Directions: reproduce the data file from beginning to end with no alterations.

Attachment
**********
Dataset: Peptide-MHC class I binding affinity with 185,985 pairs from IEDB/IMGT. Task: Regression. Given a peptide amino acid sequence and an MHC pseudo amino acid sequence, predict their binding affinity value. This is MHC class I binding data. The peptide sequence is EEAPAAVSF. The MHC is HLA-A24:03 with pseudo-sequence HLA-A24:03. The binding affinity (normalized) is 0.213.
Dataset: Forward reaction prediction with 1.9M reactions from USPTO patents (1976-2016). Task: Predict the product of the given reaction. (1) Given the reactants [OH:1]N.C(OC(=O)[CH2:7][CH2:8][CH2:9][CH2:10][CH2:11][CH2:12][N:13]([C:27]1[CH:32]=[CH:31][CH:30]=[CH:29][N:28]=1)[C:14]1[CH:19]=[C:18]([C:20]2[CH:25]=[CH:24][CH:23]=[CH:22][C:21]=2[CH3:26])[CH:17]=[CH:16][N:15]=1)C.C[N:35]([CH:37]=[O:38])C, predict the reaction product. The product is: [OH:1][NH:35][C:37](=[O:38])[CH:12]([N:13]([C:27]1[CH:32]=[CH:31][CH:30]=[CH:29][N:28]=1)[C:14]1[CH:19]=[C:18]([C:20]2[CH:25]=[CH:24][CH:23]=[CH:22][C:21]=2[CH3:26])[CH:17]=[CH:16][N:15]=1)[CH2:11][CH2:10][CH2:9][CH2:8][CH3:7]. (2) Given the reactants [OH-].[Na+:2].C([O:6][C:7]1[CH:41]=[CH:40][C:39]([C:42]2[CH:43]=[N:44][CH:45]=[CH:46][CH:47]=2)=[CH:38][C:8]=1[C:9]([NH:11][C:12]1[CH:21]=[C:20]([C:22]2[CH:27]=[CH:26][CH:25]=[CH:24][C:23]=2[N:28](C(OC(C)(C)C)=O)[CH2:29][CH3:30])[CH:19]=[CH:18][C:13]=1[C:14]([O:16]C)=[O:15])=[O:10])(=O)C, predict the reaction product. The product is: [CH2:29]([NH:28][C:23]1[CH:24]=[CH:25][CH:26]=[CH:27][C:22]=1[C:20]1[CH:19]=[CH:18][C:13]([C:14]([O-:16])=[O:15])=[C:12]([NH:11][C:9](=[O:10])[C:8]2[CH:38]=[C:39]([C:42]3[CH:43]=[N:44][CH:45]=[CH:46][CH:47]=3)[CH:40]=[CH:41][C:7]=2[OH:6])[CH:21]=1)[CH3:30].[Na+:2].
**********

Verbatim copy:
Dataset: Peptide-MHC class I binding affinity with 185,985 pairs from IEDB/IMGT. Task: Regression. Given a peptide amino acid sequence and an MHC pseudo amino acid sequence, predict their binding affinity value. This is MHC class I binding data. The peptide sequence is EEAPAAVSF. The MHC is HLA-A24:03 with pseudo-sequence HLA-A24:03. The binding affinity (normalized) is 0.213.
Dataset: Forward reaction prediction with 1.9M reactions from USPTO patents (1976-2016). Task: Predict the product of the given reaction. (1) Given the reactants [OH:1]N.C(OC(=O)[CH2:7][CH2:8][CH2:9][CH2:10][CH2:11][CH2:12][N:13]([C:27]1[CH:32]=[CH:31][CH:30]=[CH:29][N:28]=1)[C:14]1[CH:19]=[C:18]([C:20]2[CH:25]=[CH:24][CH:23]=[CH:22][C:21]=2[CH3:26])[CH:17]=[CH:16][N:15]=1)C.C[N:35]([CH:37]=[O:38])C, predict the reaction product. The product is: [OH:1][NH:35][C:37](=[O:38])[CH:12]([N:13]([C:27]1[CH:32]=[CH:31][CH:30]=[CH:29][N:28]=1)[C:14]1[CH:19]=[C:18]([C:20]2[CH:25]=[CH:24][CH:23]=[CH:22][C:21]=2[CH3:26])[CH:17]=[CH:16][N:15]=1)[CH2:11][CH2:10][CH2:9][CH2:8][CH3:7]. (2) Given the reactants [OH-].[Na+:2].C([O:6][C:7]1[CH:41]=[CH:40][C:39]([C:42]2[CH:43]=[N:44][CH:45]=[CH:46][CH:47]=2)=[CH:38][C:8]=1[C:9]([NH:11][C:12]1[CH:21]=[C:20]([C:22]2[CH:27]=[CH:26][CH:25]=[CH:24][C:23]=2[N:28](C(OC(C)(C)C)=O)[CH2:29][CH3:30])[CH:19]=[CH:18][C:13]=1[C:14]([O:16]C)=[O:15])=[O:10])(=O)C, predict the reaction product. The product is: [CH2:29]([NH:28][C:23]1[CH:24]=[CH:25][CH:26]=[CH:27][C:22]=1[C:20]1[CH:19]=[CH:18][C:13]([C:14]([O-:16])=[O:15])=[C:12]([NH:11][C:9](=[O:10])[C:8]2[CH:38]=[C:39]([C:42]3[CH:43]=[N:44][CH:45]=[CH:46][CH:47]=3)[CH:40]=[CH:41][C:7]=2[OH:6])[CH:21]=1)[CH3:30].[Na+:2].